The levels of PAX2 expression determine the benefit of Tam to inhibit cell growth
The role of PAX2 regulating the transcription of ERBB2/HER2 in breast cancer was previously reported in ER+ cells treated with Tam [4, 5]. The repression of ERBB2 expression by ER-Tam was shown to require PAX2. Moreover, clinical studies have observed a significant association between high expression of PAX2 and better disease-free survival in patients treated with Tam . Now, we aimed to investigate how increased levels of PAX2 expression improved Tam action in ER+/HER2− cell line. We used MCF-7 cells, which express moderate levels of PAX2 as reported previously . We created an inducible PAX2 overexpressing MCF-7 cell line and tested the expression of the ectopic PAX2 on cell viability. MCF-7 PAX2 overexpressing cells were plated in estrogen-rich, full culture media and treated with Dox to induce the ectopic overexpression of PAX2. After 16 h of Dox treatment at different concentrations, PAX2 levels were increased in a Dox dependent manner (Fig. 1a). Next, we investigated how PAX2 overexpression influenced the basal growth of cells and whether Tam treatment affected this. Cells were treated with three concentrations of Dox (0, 25, and 50 ng/ml) to induce different amounts of PAX2 expression and subsequently treated with vehicle (Veh) or Tam. The degree of cell growth inhibition correlated with PAX2 expression levels (Fig. 1b), confirming the previous data implicating PAX2 as a repressor in breast cancer . Moreover, the treatment with Tam resulted in greater cell growth inhibition with intermediate levels of PAX2 expression, suggesting that Tam can potentiate the antiproliferative effects of patients with moderate expression of PAX2. Altogether, these findings support the hypothesis that high PAX2 expression inhibits cell growth and PAX2 expression improves the efficacy of Tam in ER+/HER2− cancer cells.
PAX2–Tam regulates the transcription of gene transcripts related to cell growth and death
In order to investigate the precise role of PAX2 and Tam in ER+/HER2− tumors, we first determined the expression of coding genes and eRNAs regulated by PAX2, Tam, or the combination of both. MCF-7 PAX2 overexpressing cells were plated in full culture media and treated with Dox (50 ng/ml Dox) to induce high expression of PAX2. After 16 h of Dox treatment, 1 µM Tam was added to control or Dox treated cells for 6 h. In order to determine both coding genes and eRNAs, we performed GRO-seq for each treatment (Veh, Tam, Dox (PAX2), and Tam + Dox (PAX2)) with two biological replicates. Libraries were prepared and sent for high throughput sequencing, with a minimum of 14 million aligned reads. First, differentially expressed coding genes were called as described in the methods and only genes above 1.5-fold change (treatments vs control cells) and FDR < 0.05 were considered significantly regulated. In total, 1054 differentially expressed genes were identified in at least one of the three treatments (Fig. 2a): 156 genes in Tam treatment (36 up and 120 down), 868 genes in PAX2 overexpression (489 up and 379 down), and 985 in Tam treated cells overexpressing PAX2 (508 up and 477 down). The overlap of up- and downregulated genes between different treatments is shown in Fig. 2b, c. Cells overexpressing PAX2 were largely unaffected by cotreatment with Tam (Fig. 2b). However, a subset of genes (90 genes) was significantly upregulated in conditions of high PAX2 expression and Tam treatment (Fig. 2c). In cells without PAX2 overexpression, we identified a very limited overlap with Tam-induced genes but the majority of Tam-repressed genes (62.6%) were also downregulated in PAX2 overexpressing cells. Examples of genes regulated only by PAX2 or regulated by both PAX2 and Tam are shown at the bottom of Fig. 2b, c.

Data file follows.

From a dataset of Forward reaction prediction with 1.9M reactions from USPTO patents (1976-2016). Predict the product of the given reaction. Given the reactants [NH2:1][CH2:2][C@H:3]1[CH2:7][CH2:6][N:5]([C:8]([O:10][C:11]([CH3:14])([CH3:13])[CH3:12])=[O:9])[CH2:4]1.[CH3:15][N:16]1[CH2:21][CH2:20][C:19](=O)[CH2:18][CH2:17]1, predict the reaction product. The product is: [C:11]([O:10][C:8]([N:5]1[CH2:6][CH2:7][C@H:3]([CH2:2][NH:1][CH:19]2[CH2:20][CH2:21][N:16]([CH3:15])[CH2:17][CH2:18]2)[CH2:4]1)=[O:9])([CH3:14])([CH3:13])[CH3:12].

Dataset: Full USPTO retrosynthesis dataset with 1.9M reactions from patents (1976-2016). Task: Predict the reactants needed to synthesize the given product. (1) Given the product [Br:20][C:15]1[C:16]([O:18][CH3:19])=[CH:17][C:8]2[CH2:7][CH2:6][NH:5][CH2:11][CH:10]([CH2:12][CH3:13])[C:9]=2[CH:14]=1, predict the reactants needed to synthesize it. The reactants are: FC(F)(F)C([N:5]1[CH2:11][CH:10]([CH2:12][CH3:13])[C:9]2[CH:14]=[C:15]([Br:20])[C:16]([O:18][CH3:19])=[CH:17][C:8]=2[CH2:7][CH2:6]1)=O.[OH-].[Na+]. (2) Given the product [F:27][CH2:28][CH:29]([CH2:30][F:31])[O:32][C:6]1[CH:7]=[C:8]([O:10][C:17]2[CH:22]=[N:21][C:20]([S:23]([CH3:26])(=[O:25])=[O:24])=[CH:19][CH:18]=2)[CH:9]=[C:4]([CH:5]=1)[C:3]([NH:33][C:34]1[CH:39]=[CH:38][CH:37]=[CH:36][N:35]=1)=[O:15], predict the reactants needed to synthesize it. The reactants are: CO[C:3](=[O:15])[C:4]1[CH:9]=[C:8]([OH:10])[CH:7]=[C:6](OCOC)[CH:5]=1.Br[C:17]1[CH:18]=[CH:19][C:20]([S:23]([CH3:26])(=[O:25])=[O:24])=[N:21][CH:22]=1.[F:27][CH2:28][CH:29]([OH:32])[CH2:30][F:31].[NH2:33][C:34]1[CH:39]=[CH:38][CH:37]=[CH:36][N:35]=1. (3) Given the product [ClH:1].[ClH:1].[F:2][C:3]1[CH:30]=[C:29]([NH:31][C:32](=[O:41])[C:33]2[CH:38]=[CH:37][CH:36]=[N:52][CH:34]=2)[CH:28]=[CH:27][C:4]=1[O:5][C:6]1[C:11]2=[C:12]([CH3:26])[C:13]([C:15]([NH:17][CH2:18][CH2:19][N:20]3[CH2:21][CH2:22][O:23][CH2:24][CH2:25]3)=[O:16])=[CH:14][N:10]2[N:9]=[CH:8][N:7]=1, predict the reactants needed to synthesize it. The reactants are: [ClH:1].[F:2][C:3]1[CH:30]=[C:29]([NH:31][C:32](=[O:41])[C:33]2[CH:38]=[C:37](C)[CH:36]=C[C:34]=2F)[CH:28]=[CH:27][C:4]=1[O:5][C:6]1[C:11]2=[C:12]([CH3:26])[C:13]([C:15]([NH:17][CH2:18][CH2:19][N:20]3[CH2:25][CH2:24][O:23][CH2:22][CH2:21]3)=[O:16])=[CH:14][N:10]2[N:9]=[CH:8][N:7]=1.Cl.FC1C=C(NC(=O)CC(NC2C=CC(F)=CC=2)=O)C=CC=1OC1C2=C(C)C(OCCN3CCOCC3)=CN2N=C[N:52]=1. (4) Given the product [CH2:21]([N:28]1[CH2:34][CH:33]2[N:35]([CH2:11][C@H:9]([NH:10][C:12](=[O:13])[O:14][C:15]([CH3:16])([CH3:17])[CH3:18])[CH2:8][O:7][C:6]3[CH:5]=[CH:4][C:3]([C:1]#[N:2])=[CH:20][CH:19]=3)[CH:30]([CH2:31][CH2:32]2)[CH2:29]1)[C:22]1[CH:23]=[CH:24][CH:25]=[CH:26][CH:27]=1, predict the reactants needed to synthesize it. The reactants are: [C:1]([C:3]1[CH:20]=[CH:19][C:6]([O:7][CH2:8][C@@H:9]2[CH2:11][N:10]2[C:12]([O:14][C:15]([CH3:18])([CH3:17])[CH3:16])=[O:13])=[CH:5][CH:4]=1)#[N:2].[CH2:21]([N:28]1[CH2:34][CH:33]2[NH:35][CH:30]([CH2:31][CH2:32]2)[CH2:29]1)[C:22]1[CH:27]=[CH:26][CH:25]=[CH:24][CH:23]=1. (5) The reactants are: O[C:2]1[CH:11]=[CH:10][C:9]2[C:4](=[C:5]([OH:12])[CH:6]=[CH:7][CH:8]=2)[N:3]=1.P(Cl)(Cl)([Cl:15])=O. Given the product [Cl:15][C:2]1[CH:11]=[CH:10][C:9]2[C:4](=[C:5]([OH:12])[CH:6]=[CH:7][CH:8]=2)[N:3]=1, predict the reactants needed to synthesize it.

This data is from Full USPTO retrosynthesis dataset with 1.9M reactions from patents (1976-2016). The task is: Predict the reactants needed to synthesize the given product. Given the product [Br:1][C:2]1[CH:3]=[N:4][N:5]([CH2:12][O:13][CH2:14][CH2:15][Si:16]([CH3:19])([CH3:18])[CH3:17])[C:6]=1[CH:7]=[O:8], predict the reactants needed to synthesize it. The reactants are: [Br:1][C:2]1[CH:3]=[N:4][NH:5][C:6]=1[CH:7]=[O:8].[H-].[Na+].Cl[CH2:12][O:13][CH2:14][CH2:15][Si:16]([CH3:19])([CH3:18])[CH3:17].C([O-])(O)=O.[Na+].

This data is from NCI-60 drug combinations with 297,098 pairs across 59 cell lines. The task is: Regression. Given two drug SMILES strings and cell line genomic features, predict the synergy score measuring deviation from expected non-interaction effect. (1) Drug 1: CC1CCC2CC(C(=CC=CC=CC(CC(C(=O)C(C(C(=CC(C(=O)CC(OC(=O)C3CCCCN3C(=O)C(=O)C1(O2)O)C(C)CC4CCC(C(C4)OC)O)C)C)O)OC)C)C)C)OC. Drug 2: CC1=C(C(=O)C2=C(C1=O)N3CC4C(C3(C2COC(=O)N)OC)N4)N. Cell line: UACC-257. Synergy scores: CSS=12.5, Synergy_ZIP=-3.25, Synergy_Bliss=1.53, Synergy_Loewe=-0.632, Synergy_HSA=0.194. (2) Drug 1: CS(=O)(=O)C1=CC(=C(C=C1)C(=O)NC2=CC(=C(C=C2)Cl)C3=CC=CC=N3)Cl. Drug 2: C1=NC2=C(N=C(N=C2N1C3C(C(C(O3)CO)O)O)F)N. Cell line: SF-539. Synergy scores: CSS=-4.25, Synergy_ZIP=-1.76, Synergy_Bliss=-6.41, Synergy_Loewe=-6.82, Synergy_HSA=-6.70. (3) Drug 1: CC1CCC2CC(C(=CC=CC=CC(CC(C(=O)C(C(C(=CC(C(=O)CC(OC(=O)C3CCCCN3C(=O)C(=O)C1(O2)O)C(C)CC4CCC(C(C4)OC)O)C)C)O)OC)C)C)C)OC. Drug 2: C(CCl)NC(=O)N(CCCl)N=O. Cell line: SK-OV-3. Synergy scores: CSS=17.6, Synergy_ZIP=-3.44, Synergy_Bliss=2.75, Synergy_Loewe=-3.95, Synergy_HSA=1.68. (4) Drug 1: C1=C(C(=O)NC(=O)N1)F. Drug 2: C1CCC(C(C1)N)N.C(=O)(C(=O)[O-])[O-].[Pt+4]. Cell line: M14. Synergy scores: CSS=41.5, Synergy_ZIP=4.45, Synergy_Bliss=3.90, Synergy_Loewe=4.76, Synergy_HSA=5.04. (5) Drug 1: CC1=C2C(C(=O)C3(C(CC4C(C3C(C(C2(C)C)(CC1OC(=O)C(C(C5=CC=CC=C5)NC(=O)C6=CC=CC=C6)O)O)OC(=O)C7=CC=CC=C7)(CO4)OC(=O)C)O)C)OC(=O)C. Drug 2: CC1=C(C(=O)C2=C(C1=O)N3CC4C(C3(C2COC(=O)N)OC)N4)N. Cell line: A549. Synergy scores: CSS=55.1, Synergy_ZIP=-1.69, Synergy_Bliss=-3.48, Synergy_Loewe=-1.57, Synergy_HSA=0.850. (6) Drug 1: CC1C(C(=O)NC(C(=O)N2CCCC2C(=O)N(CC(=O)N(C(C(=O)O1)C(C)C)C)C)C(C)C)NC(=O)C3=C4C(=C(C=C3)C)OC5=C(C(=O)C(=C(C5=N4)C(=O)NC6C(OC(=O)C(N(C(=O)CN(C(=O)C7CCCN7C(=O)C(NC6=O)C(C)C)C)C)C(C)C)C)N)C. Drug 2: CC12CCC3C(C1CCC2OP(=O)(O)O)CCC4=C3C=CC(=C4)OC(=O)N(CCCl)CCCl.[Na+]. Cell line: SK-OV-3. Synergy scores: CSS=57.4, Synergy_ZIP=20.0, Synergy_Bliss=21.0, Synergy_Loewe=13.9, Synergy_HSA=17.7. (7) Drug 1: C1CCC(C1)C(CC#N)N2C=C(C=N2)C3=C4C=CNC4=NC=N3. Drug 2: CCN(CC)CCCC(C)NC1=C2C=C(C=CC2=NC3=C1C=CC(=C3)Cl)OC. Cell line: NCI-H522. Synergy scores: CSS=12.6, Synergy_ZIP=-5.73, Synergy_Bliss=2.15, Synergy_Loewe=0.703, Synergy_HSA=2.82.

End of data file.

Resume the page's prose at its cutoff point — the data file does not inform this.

In order to characterize the biological effect of PAX2 and Tam regulated transcriptome, pathway enrichment analysis of differentially regulated genes detected by GRO-seq was performed. As predicted, significant enrichment in estrogen response signaling was observed in genes downregulated by Tam or PAX2 (Supplementary Fig. 1A, B), providing support that PAX2 elicits its antiproliferative effects in ER+ cancer cells, via modulation of ER target genes. Moreover, when analyzing genes downregulated by both Tam and PAX2, estrogen signaling was the most enriched pathway, with transmembrane receptor protein tyrosine kinase signaling pathway also enriched (Supplementary Figs. 1C and 2). When focusing specifically on genes induced by PAX2 expression or Tam as single treatments, we observed enrichment for two cytokine-related pathways (TNFα signaling via NFκB and interferon alpha response) in PAX2 but not in Tam group of genes (Supplementary Fig. 3A, B). The most enriched pathways observed in PAX2 overexpressing cells with Tam were hallmark of TNFα signaling and p53 (Supplementary Fig. 3C), suggesting that PAX2 and Tam might induce transcription of tumor suppressors.